This post is an English rendering and update of my previous post, “Ang Libreng Bakasyon at Gamot” (5 August 2010).
Key Takeaway: There is much joy to be elicited from reading. It is a free and pleasurable (if you let it be) vacation and medicine – a vacation for mind and soul, and a medicine for soul and society. Today, many take it for granted, and correspondingly, the Social Cancer is still strong and spreading. Take up a book today, read, learn, and act!
A great book should leave you with many experiences, and slightly exhausted. You should live several lives while reading it.” -William Styron, manunulat
Call me a geeky bookworm or a bibliophile if you will, but that’s who I am and I am proud to be so. Since my childhood days, I’ve learned to love reading. This wasn’t limited to fishing a book out of my little library and reading on my bed – even music CD liner notes (lyrics, acknowledgements, you name it). Even the stuff printed on breakfast cereal boxes (the Bahasa always fascinated me too) wouldn’t slip undetected from my gaze. But of course, books held, still hold, and will always hold a special place in my heart. (As I write this, I am surrounded by about a dozen of them.)
In reading a book, whether it’s a novel or an almanac, my eyes and mind diligently sweep everything – I repeat, everything. Even intellectual property notices, forewords, acknowledgements, reviews (common for reissues of novels), and the liner notes on book jackets. I admit that sometimes these enter through one eye and leave through the other, but if the content is particularly interesting, it goes straight to my mind and stays there. Though I may not remember it all the time, I do know it’s there. Let’s just say it’s in a very secure, hard-to-reach vault in the Brain Bank.
I recall an incident in my childhood that today just makes me laugh fondly. It was around, or slightly before, the time that that notoriously heartbreakingly emotional Titanic came out. Well, I didn’t need the movie to profess my love for Titanic and the golden age of ocean liners, what more a novel of my brother’s I chanced upon while playing with his bookshelf: Walter Lord’s 1954 masterpiece A Night to Remember, the account of the sinking. I had just started to intellectually devour it when my brother discouraged me from doing so because it would be a difficult read for me, and that he would give me a simpler one instead for Christmas, which was upcoming at the time. Oh, yes, simple it was – a children’s storybook with lots of photos and a very thin manuscript. I finished it then and there; and I still felt unsatisfied, and yearning to read the Lord novel. Do they not understand, I told myself, that I can read this?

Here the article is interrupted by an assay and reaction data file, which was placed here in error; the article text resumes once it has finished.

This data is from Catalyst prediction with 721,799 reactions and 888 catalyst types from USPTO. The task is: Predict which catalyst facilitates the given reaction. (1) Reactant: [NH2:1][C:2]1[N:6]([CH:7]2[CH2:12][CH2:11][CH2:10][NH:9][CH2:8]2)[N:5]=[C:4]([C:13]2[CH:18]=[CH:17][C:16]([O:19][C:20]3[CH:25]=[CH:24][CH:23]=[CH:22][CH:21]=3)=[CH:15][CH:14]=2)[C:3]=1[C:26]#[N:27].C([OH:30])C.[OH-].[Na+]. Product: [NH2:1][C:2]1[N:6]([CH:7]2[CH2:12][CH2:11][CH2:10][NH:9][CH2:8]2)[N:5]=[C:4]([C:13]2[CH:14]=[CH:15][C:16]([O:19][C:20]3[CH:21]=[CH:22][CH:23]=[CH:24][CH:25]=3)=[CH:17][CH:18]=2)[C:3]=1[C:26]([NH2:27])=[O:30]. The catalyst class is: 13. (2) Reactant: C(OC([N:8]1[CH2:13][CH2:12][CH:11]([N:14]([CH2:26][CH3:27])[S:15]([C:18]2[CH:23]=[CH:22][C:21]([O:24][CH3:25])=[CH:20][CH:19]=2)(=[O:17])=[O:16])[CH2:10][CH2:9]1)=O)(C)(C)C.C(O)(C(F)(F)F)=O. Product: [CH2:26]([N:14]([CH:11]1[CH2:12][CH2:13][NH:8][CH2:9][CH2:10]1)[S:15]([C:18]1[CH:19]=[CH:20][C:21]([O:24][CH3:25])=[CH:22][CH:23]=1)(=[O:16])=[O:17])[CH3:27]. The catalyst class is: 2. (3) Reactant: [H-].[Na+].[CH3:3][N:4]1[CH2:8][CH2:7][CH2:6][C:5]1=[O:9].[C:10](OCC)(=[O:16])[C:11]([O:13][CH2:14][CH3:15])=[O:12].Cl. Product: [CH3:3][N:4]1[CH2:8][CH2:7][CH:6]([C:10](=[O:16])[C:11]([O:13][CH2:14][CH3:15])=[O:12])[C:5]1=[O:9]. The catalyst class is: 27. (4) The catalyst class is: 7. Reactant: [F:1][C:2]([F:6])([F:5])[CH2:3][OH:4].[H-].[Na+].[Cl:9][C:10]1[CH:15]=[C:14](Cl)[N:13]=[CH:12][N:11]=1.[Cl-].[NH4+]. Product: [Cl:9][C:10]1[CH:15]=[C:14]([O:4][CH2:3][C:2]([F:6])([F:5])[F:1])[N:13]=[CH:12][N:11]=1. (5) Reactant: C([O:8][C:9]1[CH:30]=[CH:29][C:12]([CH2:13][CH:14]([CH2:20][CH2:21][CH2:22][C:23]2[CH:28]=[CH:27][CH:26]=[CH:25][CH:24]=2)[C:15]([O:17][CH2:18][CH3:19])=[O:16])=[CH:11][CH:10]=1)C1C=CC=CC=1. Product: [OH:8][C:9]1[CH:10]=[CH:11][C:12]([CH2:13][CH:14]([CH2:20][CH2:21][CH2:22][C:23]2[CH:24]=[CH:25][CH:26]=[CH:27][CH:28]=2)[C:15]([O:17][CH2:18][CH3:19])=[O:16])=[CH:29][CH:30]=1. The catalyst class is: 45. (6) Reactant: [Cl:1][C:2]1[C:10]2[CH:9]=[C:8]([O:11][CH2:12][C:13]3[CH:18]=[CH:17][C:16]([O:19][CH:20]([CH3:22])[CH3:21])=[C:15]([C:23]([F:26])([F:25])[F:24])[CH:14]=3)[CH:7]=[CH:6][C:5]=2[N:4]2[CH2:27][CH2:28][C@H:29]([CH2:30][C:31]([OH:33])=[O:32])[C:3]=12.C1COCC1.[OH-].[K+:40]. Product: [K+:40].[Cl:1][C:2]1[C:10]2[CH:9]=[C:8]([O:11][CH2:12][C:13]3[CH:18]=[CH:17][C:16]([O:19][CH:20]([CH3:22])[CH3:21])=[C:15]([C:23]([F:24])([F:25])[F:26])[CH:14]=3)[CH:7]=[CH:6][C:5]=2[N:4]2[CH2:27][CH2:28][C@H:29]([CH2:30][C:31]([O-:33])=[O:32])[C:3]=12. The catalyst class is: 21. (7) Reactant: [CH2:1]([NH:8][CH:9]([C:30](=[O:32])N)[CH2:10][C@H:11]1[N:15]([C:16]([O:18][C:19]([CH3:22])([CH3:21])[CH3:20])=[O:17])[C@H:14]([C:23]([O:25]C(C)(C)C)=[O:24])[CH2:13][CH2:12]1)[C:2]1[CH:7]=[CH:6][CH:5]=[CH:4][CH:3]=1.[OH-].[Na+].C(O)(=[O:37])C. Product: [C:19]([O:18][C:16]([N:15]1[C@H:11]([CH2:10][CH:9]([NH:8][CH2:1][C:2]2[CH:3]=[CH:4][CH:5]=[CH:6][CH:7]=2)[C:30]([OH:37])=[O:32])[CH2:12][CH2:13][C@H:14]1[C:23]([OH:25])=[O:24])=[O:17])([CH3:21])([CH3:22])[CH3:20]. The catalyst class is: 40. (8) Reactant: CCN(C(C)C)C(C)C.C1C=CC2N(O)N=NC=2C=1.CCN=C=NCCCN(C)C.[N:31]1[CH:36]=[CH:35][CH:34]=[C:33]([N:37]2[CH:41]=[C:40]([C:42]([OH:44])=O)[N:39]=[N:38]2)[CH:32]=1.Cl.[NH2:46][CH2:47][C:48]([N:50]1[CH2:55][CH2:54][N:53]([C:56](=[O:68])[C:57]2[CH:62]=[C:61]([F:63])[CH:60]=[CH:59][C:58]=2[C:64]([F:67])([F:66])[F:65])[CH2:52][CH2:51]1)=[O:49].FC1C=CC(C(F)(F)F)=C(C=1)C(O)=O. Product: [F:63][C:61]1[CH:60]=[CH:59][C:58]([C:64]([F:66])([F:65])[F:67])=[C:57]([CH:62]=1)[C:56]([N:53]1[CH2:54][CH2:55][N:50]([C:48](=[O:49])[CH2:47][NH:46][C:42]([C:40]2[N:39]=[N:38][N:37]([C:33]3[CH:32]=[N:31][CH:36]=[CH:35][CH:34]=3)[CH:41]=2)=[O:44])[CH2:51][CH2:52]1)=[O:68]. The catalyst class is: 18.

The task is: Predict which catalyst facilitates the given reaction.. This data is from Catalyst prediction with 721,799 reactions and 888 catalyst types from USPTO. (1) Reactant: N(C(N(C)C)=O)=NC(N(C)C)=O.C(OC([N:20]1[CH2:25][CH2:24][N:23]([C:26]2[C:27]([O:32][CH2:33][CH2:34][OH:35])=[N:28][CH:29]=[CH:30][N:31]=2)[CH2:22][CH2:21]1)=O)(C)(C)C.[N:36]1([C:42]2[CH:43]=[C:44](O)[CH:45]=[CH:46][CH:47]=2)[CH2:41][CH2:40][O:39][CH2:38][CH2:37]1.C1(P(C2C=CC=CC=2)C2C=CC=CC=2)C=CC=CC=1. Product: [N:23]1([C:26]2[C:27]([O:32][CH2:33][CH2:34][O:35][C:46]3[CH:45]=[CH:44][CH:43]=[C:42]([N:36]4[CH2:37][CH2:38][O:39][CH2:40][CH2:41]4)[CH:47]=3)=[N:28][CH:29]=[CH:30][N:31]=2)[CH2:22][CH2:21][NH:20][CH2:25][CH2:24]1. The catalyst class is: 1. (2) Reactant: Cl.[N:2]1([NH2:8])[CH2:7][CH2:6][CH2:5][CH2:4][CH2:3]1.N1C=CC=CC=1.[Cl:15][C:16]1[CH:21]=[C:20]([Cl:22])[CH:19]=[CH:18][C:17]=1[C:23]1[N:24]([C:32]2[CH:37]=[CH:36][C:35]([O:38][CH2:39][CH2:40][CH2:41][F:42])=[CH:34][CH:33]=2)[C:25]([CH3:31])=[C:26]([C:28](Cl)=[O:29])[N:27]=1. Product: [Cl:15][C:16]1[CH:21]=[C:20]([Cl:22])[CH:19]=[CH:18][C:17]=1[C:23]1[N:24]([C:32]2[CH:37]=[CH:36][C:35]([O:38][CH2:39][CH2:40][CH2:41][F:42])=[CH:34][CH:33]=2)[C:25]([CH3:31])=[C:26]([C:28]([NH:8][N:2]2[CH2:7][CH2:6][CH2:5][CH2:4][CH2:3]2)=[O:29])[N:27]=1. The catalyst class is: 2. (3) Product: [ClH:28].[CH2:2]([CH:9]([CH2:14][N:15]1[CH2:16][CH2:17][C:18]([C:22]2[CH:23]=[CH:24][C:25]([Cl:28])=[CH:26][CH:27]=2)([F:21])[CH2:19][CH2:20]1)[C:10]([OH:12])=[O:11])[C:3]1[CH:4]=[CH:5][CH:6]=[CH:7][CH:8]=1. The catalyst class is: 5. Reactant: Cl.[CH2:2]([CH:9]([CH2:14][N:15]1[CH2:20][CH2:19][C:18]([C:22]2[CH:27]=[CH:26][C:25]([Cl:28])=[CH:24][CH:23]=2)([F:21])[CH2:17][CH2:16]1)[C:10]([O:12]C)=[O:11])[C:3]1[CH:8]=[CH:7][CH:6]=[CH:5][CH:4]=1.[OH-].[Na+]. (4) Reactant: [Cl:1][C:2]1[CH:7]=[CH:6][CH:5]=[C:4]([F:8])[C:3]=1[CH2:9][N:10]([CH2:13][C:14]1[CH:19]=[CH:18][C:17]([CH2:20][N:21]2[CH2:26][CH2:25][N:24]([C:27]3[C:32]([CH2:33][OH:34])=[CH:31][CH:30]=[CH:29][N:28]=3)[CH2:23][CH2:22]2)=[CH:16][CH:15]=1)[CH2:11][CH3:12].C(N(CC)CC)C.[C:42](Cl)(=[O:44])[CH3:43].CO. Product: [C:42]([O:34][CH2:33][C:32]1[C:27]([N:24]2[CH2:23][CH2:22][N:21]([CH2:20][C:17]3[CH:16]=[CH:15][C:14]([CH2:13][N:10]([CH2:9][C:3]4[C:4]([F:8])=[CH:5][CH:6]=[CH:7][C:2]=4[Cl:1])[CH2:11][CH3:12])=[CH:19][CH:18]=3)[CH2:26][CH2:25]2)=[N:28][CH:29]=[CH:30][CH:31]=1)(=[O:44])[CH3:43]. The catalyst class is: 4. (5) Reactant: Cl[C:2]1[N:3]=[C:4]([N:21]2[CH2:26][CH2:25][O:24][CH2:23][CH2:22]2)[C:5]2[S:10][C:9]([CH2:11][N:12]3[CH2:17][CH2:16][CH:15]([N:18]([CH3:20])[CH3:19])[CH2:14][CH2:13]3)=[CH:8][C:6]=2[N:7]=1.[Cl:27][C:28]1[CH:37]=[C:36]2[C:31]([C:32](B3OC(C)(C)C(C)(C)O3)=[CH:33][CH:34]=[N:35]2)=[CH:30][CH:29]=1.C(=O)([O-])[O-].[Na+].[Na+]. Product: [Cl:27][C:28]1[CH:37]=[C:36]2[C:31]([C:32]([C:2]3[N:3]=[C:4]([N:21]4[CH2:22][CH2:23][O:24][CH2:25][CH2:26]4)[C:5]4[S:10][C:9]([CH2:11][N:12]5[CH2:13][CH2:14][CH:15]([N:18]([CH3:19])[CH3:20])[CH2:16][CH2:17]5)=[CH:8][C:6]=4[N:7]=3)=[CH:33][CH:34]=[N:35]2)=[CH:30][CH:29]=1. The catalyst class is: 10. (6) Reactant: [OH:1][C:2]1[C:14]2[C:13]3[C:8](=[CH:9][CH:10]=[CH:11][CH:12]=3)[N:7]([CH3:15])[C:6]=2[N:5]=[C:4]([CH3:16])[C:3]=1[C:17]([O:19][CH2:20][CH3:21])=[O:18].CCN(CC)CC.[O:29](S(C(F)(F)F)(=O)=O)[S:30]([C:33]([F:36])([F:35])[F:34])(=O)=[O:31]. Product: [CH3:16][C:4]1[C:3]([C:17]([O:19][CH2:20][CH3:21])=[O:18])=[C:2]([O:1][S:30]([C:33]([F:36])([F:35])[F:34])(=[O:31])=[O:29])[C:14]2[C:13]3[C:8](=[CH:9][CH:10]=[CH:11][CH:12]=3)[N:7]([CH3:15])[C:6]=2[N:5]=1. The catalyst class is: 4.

(I finally finished reading the book sometime in high school, only because I was “busy” with other things.)
Although I used to read just because I wanted to, I didn’t appreciate the true gift of reading until I had learned to effectively become my own philosopher – and I use this term liberally, because philosophizing is something I sorely lack in – which was much later. Reading is a cognitive process where our minds interpret what we read into an understandable and significant meaning. It is thus a form of communication, because in reading, information and ideas are imparted to the reader just as the scent of cooking an impeccably fragrant meal does. Furthermore, and as such, one becomes more aware of the ways of the world around him.
Not everyone likes to read, that is true – I have a number of friends I am honored to call good who are such. A lot say it’s not important to them, they don’t have time for it, they are lazy to do it, etc. Where this was formerly a leisure activity across all walks of life (the opening scene of Alice in Wonderland comes to my mind as I write this – for it’s very rare nowadays to find one strolling in the park just to sit under a tree, book in hand), today, in this fast-paced society, it does seem that there’s “no more time” to do something as slow-paced as reading.
Or is there?
Thanks to my student days even since preschool, which I more often than not took very seriously (I regret to say it wasn’t all the time), I was compelled to read thanks to the looming grading. As I became more advanced in learning and in years, so did the readings, both in quality and quantity. In third grade, we began the practice of having a novel in English (or Reading, as that half of English, the other being Language, was in our elementary school). In seventh grade, it doubled, and in high school, we had one per quarter, including one Shakespeare play per year. Oh, and that was just in English. We also had readings in other subjects, especially Filipino. But due to a mystery that I may be forever unable to comprehend, I am not as skilled in reading in Filipino, especially poetry. It takes me perhaps triple the time needed to read it, what more comprehend. But I said to myself, “Just do it, you can do it.” For the grades’ sake, I added.